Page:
Farmer confidence grows

There is a sense of relief as two surveys show regional economic confidence rose in the three months ended March.

Farmer confidence has taken a ''significant jump'' in the first quarterly Rabobank rural confidence for the year. The survey, completed earlier this month, was released the same day as Fonterra dropped its dividend estimate range by 5c to between 20c and 30c to the disappointment of farmers.

The Westpac McDermott Miller regional economic confidence survey showed rural regions and smaller centres generally showing the biggest gains. Confidence in the main centres was mixed.

Westpac senior economist Michael Gordon said there was a sense rural regions were bracing themselves for some ''particularly tough times'' in the previous survey. At the time, Fonterra's farmgate milk price for the current season was expected to fall below $5 per kilogram of milksolids compared with the record $8.40 paid in the previous season.

''Three months on, and while conditions have indeed become tough for the farming sector, they're perhaps not as bad as feared. A pick up in world dairy prices has raised hopes for a better result next season and very high prices for beef in the US market have provided some offset.''

While dry weather had prevailed across most of the country until recently, the overall impact had not been as severe as in other recent droughts, Mr Gordon said.

Rabobank New Zealand chief executive Ben Russell said there had been a ''considerable turnaround'' in dairy farmer confidence.

Overall confidence in the outlook for the agricultural economy had turned around from a net 15% position in late 2014 to 14%.

A total of 45% of dairy producers reported a confident outlook on the 12 months ahead, which was up from 21% with that view last survey, while 19% expected conditions to worsen, down from 45%.

The upswing in sentiment was likely to have been driven by the expectation that global dairy commodity prices had hit the bottom of the current trough through December and January and were showing signs of improvement.

While the bank's view was that the sector had passed through the worst for dairy market fundamentals, Mr Russell cautioned a more significant recovery was still some way off.

''Our view is that prices will remain challenged as the global dairy market looks to deliver the signal to restrain production growth.

That said, as we progress further into 2015, we expect to see a tightening in the market which will generate modest upward price pressure in the second half of the year,'' he said.

Of all New Zealand farmers expecting the economy to improve, 56% nominated rising commodity prices as reason for their optimism. Of those expecting the economic outlook to worsen, drought was the primary concern.

While sheep and beef producers reported similar levels of overall confidence to the previous survey, they were considerably more bearish about the expectations of their own farm operations.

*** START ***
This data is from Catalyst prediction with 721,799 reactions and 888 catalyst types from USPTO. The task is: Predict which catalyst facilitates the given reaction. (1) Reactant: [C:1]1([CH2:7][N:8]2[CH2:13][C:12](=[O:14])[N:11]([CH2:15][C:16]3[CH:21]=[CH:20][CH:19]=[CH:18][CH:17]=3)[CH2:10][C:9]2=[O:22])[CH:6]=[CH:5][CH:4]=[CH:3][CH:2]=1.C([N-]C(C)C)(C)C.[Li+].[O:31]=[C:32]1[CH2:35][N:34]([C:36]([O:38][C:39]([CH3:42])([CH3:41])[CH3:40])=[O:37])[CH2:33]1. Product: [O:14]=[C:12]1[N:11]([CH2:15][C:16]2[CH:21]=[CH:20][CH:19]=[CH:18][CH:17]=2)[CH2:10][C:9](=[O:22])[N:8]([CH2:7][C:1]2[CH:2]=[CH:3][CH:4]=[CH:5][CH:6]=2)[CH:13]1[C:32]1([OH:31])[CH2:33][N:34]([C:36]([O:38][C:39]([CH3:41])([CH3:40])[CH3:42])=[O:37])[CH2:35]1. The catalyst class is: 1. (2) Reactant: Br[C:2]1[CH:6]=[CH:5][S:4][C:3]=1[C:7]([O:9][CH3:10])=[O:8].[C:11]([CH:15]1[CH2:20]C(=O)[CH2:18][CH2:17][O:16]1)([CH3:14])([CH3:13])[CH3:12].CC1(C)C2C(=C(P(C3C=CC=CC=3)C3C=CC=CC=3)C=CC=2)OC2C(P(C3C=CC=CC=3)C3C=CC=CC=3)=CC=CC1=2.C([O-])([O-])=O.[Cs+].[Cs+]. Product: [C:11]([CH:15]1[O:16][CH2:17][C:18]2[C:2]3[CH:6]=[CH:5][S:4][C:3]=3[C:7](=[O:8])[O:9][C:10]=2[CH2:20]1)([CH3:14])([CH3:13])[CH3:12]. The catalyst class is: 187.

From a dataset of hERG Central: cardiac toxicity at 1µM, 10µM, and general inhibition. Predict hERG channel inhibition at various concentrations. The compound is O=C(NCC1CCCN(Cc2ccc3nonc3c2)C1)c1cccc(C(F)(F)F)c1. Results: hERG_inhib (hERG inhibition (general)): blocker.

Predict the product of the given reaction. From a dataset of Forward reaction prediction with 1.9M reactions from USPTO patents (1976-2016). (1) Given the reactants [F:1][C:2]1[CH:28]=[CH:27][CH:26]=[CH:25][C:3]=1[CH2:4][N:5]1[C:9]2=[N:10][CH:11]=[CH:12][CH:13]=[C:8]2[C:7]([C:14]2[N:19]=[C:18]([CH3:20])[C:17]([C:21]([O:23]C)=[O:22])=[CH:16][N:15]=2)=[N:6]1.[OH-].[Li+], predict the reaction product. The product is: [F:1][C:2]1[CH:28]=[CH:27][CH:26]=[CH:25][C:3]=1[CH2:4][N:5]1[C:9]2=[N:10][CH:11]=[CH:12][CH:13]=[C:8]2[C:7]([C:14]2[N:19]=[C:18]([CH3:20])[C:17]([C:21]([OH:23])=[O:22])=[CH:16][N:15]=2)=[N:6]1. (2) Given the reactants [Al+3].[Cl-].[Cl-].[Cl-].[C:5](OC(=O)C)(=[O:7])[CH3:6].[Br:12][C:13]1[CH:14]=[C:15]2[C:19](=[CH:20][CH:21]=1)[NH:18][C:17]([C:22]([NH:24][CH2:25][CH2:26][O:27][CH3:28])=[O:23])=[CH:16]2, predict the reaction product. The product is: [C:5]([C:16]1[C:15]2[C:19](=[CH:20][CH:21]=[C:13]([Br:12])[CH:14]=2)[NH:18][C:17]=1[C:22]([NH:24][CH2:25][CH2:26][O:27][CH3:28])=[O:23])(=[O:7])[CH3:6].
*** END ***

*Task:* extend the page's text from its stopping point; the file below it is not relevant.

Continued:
After registering a spike the previous survey, only 21% now expected their farm business to perform better over the next 12 months, down from 75% last quarter.

The deterioration in outlook was likely due to the dry weather conditions that had been impacting many regions and had forced livestock farmers into destocking at lower prices than had originally been expected for the season, he said.

Rabobank's latest agribusiness monthly showed New Zealand lamb slaughter in January increased 36%, or about 800,000 head, year on year. February and March were also likely to be well ahead of last year.

Despite the increase in slaughter, sheepmeat exports in January fell 10% year on year, to 35,182 tonnes. The fall was underpinned by a decline in exports to China, which was reportedly driven by higher domestic Chinese supply.

Rural relief


Regional economic confidence rose slightly in March but remains well below its long term average.

While the region has seen reasonable jobs growth, it was not enough to prevent a rise in the unemployment rate over the second half of 2014.

Queenstown has been the star performer within the region, with strong growth in tourist spending and a substantial lift in house prices since the election.


Southland had by far the largest increase in regional economic confidence, although the 32 point rise was still not quite enough to undo the December quarter plunge.

Unlike the other major dairying regions, drought has not been a significant threat for Southland which might help to explain the relatively large rebound in economic confidence in this quarter.


Not surprisingly, Canterbury remains the most confident region by a wide margin, although it only eked out a small gain in the March quarter and is still down on a year ago.

The post quake rebuild in Christchurch is still in its growth phase, driving low unemployment and strong consumer spending growth.

The region has been affected by the changing fortunes of the dairying sector. Milk prices have fallen sharply and the drought had its most severe impact in South Canterbury.

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